New report shows gambling problems and mental illness frequently occur together

Wednesday, 26 July 2017

The Victorian Responsible Gambling Foundation today released a research report that shows problem gambling prevalence in gamblers who attended mental health services was eight times higher than in the Victorian general population, with one in two gamblers experiencing some level of gambling harm.

The report, Problem gambling in people seeking treatment for mental illness, explored the level of gambling harm experienced by people seeking treatment for mental illness at mental health services and the responses and behaviours of doctors, nurses, psychologists, social workers and other mental health clinicians.

The study author, Turning Point Director Professor Dan Lubman, said the findings show we need a system that supports effective treatment of individuals suffering with both mental illness and gambling problems.

“What we found is that problem gambling often remains hidden, undetected and untreated among patients receiving treatment for mental health, so early identification and intervention is critical.

“Interviews that we conducted with mental health clinicians as part of our research confirmed that screening for problem gambling was largely ad hoc and occurred only if there was ‘red flags’.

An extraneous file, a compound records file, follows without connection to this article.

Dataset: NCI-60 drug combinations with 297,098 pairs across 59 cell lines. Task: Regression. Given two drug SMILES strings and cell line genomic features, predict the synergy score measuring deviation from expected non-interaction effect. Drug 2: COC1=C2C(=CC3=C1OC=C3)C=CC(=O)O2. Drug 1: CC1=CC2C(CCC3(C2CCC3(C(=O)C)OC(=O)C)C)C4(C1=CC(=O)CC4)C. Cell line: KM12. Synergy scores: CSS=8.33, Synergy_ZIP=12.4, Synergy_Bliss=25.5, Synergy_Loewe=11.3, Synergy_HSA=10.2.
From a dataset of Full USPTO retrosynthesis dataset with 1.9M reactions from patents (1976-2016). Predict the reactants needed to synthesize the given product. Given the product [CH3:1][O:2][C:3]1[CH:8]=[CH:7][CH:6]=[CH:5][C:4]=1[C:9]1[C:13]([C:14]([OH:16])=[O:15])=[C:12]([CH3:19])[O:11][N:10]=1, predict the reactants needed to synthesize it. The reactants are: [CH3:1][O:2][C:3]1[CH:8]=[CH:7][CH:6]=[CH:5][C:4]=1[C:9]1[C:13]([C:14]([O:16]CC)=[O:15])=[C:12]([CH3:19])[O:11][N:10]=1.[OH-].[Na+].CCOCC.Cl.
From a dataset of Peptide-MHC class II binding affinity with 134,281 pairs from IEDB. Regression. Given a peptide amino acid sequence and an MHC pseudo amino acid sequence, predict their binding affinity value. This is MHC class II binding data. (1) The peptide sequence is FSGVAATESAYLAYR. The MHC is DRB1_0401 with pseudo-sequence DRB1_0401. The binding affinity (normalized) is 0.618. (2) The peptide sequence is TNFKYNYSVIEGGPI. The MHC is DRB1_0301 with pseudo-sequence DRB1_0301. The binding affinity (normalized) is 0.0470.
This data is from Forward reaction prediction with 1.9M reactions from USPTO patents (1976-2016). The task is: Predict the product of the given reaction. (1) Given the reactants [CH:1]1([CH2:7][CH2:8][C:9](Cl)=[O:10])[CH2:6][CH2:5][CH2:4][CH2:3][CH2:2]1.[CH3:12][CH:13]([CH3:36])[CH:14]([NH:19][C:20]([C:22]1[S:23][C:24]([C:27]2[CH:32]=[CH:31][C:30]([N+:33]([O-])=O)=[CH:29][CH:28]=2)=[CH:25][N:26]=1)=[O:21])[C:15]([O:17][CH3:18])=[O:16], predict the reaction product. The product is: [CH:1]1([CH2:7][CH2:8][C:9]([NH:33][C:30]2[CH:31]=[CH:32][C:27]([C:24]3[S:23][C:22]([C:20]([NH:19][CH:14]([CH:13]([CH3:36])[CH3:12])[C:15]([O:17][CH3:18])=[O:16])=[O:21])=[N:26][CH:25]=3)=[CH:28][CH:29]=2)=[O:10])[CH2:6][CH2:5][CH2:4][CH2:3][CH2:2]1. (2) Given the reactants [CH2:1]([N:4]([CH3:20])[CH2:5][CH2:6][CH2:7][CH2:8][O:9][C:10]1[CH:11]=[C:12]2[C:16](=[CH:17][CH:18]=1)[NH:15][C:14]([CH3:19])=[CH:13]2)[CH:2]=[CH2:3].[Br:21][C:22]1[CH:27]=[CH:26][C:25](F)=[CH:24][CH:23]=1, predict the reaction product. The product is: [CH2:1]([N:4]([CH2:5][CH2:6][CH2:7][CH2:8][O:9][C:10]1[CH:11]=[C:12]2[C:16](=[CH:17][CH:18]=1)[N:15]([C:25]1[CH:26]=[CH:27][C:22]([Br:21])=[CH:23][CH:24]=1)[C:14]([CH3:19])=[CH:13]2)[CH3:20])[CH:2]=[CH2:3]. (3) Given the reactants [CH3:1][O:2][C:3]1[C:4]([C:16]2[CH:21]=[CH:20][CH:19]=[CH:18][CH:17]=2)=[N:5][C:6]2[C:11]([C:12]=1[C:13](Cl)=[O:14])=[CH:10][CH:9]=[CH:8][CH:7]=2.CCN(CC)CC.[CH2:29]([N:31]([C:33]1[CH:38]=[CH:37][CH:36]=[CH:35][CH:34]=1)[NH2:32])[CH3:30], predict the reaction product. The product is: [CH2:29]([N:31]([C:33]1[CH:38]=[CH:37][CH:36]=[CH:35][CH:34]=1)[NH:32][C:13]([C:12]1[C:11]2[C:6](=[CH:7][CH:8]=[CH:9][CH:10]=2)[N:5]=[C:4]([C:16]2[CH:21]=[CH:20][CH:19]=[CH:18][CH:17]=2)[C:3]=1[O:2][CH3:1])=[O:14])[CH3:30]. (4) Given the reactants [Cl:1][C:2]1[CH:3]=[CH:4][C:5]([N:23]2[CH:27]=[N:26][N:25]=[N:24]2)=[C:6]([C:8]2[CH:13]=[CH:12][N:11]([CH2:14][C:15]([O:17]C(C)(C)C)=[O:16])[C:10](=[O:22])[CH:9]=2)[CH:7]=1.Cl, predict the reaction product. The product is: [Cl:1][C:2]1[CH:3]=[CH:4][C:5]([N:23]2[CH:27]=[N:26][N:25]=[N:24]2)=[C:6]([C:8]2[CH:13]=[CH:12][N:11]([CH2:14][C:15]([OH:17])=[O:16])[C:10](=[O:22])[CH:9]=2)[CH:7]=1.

“Without screening, people with gambling problems may seek help for a mental illness, without their gambling problems being recognised,” he said.

Professor Lubman said there was limited awareness of relevant screening tools available and yet there was a strong level of support for having a routine gambling screen for use by mental health clinicians.

“It was very encouraging that most clinicians recognise the importance of screening for problem gambling and over 80 per cent agreed that mental health and gambling clinicians can work together effectively.

“We were also able to test a variety of screens for problem gambling to determine a recommended screen for use in mental health settings,” he said.

Louise Glanville, CEO of the Victorian Responsible Gambling Foundation, said that the report identified that mental health clinicians would benefit from receiving targeted training in the assessment and management of problem gambling.

“The report confirms that the risk of gambling-related harm is greater among those with mental illness and we now need to enhance the support provided for these individuals.

“The foundation is keen to work with healthcare professionals and others to support them to screen for problem gambling and further strengthen partnerships between mental health and local Gambler’s Help services,” she said.

The three year study included a literature review, a clinician survey and qualitative interviews as well as client surveys and psychometric testing of the problem gambling screens and was funded by the Victorian Responsible Gambling Foundation.

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